Liberals and conservatives support Pebble Mine

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Michael Bastasch Contributor
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Alaska’s Pebble Mine has been heavily criticized by environmentalists who argue that it will damage salmon habitats and wetlands, but a politically diverse coalition is asking the government to follow the normal approval process.

The pro-business U.S. Chamber of Commerce, a local chapter of the Laborers’ International Union of North America, the Washington Post and the liberal Center for American Progress have all come out against the Environmental Protection Agency’s preemptively blocking the mining project.

“Regardless of whether you support or oppose the Pebble Mine project, we all should agree that a potential project has a right to go through the permitting process,” writes the Chamber of Commerce’s William Kovacs in a letter to the EPA. “That is one of the underlying reasons for having a permitting process in place. The permitting process protects our environment and natural resources while providing regulatory certainty to the regulated community.

The Pebble Mine has been the center of a political battle over the EPA’s power to veto large-scale mining projects under federal clean water laws. The agency issued its second draft assessment of the mine earlier this year and found that it could impact the local salmon fishery and surrounding wetlands.

However, Republicans and mine supporters have criticized the EPA’s review for not evaluating any of the actual plans for the mine — as none have been put forward.

“The current assessment undermines the existing process via a preemptive decision based on a hypothetical mine,” writes A.J. Merrick, business manager of LIUNA Local 13. “Every project should have an opportunity to be reviewed under the existing permitting process. If the process determines a project as designed cannot protect the environment and other resources, it will not advance.”

The George Soros-funded Center for American Progress has expressed support for the EPA’s review of the controversial mine, but is “not calling on the agency to pre-emptively veto the controversial Pebble LP mine” reports E&E News.

“All [the mine developers] want, they say, is a fair and thorough evaluation of their claims,” writes the Washington Post editorial board. “That is reasonable. If complete federal reviews find that the companies can’t protect the fishery, regulators can reject the project. But, given the potential economic value of the mine, they should hear the companies out.”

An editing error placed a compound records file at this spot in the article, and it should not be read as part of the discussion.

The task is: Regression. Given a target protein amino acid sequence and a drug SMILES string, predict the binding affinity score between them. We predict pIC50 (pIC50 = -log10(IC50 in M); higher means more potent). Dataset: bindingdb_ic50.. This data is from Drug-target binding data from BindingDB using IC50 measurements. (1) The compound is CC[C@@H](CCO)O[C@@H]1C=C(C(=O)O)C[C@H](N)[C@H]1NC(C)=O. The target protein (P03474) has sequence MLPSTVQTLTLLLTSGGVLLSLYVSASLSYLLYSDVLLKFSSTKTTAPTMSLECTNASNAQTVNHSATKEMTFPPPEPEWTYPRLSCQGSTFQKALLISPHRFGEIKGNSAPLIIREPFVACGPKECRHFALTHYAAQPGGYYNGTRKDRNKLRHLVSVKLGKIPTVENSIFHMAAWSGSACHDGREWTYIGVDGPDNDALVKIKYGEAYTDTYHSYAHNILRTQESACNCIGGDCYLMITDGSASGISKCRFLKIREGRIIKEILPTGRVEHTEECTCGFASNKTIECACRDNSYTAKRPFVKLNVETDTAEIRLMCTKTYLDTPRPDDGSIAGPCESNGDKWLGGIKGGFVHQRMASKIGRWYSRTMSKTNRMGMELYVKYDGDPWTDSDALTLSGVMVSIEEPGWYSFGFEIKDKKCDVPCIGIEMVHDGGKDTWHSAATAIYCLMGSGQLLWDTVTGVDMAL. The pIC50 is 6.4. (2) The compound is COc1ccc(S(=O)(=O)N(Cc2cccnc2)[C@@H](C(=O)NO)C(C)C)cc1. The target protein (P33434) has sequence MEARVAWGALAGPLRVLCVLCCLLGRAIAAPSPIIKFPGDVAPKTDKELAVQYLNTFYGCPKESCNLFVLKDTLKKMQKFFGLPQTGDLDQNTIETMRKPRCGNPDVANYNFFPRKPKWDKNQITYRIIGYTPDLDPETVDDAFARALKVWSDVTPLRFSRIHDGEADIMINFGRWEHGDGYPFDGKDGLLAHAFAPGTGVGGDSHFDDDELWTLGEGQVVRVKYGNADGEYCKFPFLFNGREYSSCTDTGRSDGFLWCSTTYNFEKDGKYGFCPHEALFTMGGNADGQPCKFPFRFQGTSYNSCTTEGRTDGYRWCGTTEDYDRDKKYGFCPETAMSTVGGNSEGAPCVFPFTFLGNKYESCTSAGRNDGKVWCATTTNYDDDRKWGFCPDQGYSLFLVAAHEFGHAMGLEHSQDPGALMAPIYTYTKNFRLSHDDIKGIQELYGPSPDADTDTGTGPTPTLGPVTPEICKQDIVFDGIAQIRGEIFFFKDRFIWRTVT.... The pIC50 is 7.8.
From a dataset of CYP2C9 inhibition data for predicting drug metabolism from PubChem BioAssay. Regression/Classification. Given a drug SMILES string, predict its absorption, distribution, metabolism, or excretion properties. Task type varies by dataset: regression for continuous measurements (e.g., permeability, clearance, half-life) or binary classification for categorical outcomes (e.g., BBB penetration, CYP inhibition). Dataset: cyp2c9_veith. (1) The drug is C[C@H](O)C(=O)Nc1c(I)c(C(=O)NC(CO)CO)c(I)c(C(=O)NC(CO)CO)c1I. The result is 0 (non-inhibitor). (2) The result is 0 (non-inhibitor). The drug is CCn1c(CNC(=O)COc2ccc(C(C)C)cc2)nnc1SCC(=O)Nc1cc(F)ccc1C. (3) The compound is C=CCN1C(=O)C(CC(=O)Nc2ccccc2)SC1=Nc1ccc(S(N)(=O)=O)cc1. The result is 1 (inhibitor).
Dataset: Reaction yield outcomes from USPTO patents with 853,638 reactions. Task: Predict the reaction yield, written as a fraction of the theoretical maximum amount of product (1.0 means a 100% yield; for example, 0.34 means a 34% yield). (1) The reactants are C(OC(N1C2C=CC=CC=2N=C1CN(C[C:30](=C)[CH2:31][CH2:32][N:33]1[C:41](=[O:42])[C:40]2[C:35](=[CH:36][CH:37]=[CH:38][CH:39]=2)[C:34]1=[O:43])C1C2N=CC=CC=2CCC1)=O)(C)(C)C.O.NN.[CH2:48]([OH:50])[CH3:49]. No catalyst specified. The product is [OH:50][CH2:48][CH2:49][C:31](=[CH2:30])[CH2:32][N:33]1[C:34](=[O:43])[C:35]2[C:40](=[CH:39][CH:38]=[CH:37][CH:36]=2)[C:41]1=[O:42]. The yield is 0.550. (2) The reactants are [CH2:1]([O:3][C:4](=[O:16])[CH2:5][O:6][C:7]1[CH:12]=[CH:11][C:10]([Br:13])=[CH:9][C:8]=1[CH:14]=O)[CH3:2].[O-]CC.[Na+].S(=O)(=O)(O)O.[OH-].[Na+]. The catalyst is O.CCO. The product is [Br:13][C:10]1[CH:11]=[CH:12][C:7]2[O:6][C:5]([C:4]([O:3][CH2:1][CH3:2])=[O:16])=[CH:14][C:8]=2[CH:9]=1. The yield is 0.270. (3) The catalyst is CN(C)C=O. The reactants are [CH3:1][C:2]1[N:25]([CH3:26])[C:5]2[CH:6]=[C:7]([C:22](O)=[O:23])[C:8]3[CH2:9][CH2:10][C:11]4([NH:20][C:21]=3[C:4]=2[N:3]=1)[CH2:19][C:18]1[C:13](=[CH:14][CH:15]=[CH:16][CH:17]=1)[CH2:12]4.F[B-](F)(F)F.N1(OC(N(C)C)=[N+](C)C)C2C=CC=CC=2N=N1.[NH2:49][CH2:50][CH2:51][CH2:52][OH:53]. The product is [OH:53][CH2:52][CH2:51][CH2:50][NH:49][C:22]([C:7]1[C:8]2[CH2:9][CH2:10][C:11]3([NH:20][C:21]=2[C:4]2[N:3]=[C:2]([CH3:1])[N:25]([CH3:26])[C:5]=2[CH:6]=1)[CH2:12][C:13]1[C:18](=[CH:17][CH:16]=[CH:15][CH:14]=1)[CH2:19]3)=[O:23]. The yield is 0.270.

Mine supporters argue that the mine will create valuable jobs in the economically depressed region of southwest Alaska while also giving the U.S. greater mineral security. Opponents argue that the mine could damage the pristine environment in the surrounding area.

“Pebble Mine would risk the 14,000 jobs and $1.5 billion supported by Bristol Bay’s most famous resource: wild salmon,” writes the Natural Resource Defense Council’s Taryn Kiekow. “It is the most valuable wild salmon fishery in the world.  Why risk a sustainable, renewable resource for a short-term mine?”

Despite campaigning by both sides of the issue, local tribes remain split over whether or not the mining project should be allowed to move forward.

“[Environmental groups] have spread misinformation,” Abraham Williams, president of the pro-development nonprofit Nuna Resources, told The Daily Caller News Foundation. “They have done a serious injustice to our region. They have polarized people in our region which doesn’t allow you to sit down and talk about the issues that you have and how you are going to overcome these issues.”

The EPA extended the comment period for the second draft assessment of the mine expired at the end of last month, but the assessment is expected to be peer-reviewed before it is finalized.

“They have used hypothetical mine scenarios, which is very concerning to us,” Williams added. “I think this is a tool that the opposition has been using and, quite frankly, I believe that there are some within the Environmental Protection Agency that like to use this watershed assessment as a tool to create fear or anxiety over the project as well.’

“We’ve been told that the EPA is going to use the best possible science to judge the risks of this particular project. I have reservations about that,” Williams concluded.

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